Prof. O. Meikov from Derpt University recommended V. Zeeler, P. Sokolovsky, B. Freze. Prof. N.L. Diuvernua from Petersburg University recommended D.D. Grimm. L.B. Dorn from the Imperial school of law (Saint Petersburg) recommended V.A. Yushkevich. At the same time Dorn paid his attention to the conditions necessary for successful studies of Roman law. In this respect, as Dorn tried to convince, the general higher school’s course should be supplemented with thorough learning of ancient languages as well as with modern languages – French, German – and with good knowledge of Ancient History. Saying about special legal courses there should be particular calling and love for the subject based on understanding of the greatness of immortal creations by Roman lawyers. V.A. Yushkevich’ s professor testified that he satisfied such requirements and that could be also confirmed, as Dorn added, by senator S.V. Pahman, a distinguished Russian Civilist, who knew Yushkevich as a student[9].

Two years later Prof. Dorn was asked to look for another worthy candidate. But Dorn wasn’t able to name anybody «since one of the four people who had passed an exam on Roman law to get a Master’s degree of Civil law was meant by Petersburg University to go on business trip abroad to study Byzantine law. The rest students who wanted to devote themselves to Civil law should have finished Master’s exam on Civil law and Legal procedure first». However L.B. Dorn says: «I hope I’ll be able to recommend a candidate for special studies of Roman law next year for this year the law-faculty declared a competition for the best work on Roman law (obligatio naturalis). It will show who has got abilities necessary to study Roman law, for example our present professors Azarevich and Efimov were left at the university thanks to their gold medals they had got for the papers on the problems of Roman law given by the law-faculty»[10].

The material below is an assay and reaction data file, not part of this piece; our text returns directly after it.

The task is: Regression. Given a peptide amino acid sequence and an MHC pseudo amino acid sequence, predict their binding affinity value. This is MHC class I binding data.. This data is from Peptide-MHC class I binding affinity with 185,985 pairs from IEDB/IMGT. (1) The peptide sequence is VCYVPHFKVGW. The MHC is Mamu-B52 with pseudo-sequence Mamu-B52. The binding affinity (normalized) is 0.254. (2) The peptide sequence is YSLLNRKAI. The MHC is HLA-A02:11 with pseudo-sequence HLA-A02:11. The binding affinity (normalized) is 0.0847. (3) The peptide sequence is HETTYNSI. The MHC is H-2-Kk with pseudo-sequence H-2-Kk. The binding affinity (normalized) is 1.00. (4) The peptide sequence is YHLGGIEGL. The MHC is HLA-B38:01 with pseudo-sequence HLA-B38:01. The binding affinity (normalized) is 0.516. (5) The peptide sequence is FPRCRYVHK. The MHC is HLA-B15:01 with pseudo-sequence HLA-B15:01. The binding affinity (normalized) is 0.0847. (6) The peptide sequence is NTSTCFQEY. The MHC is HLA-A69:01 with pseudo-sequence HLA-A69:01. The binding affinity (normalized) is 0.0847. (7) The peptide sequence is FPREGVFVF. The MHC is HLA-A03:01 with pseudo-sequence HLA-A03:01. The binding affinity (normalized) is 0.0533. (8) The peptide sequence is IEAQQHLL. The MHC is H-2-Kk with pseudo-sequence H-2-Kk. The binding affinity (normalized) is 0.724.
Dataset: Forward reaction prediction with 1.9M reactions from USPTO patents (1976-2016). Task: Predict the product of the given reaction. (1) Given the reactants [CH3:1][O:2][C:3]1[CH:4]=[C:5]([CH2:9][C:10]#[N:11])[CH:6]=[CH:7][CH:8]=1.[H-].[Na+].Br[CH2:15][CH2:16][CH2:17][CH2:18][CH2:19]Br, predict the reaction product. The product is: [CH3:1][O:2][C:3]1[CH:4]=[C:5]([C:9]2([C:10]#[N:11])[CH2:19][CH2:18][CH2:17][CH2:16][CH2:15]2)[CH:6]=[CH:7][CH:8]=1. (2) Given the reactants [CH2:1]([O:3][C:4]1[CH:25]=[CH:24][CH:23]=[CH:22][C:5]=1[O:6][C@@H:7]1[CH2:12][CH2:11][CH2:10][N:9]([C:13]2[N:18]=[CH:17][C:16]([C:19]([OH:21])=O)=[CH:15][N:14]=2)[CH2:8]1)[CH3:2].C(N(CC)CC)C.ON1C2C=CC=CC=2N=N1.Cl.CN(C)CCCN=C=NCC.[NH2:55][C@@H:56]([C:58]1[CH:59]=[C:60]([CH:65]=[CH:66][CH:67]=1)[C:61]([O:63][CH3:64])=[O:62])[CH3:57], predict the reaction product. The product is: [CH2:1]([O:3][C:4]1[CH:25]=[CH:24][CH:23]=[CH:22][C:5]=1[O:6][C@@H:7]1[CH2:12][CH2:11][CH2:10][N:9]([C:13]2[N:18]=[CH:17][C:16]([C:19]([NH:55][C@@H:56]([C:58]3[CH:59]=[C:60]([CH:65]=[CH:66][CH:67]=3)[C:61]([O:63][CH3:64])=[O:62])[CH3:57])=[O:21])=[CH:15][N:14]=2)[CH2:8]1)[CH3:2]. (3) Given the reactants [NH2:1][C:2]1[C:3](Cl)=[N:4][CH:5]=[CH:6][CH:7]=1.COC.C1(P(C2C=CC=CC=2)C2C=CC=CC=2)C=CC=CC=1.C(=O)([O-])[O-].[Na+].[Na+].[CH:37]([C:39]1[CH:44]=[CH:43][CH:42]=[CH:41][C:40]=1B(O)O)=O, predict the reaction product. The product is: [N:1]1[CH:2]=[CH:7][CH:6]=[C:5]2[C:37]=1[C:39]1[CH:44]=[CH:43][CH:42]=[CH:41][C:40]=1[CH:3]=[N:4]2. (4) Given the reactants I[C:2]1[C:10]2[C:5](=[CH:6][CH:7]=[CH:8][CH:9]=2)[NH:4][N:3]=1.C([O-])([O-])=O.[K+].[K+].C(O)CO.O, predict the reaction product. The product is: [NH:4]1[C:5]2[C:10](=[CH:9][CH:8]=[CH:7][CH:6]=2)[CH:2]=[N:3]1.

Prof. Enghelman willingly shared his ideas on the requirements on training for the title of professor of Roman law[11]. And, at last, prof. I. Tabashnikov from Novorossiysk University (Odessa) recommended M.Y. Pergament[12].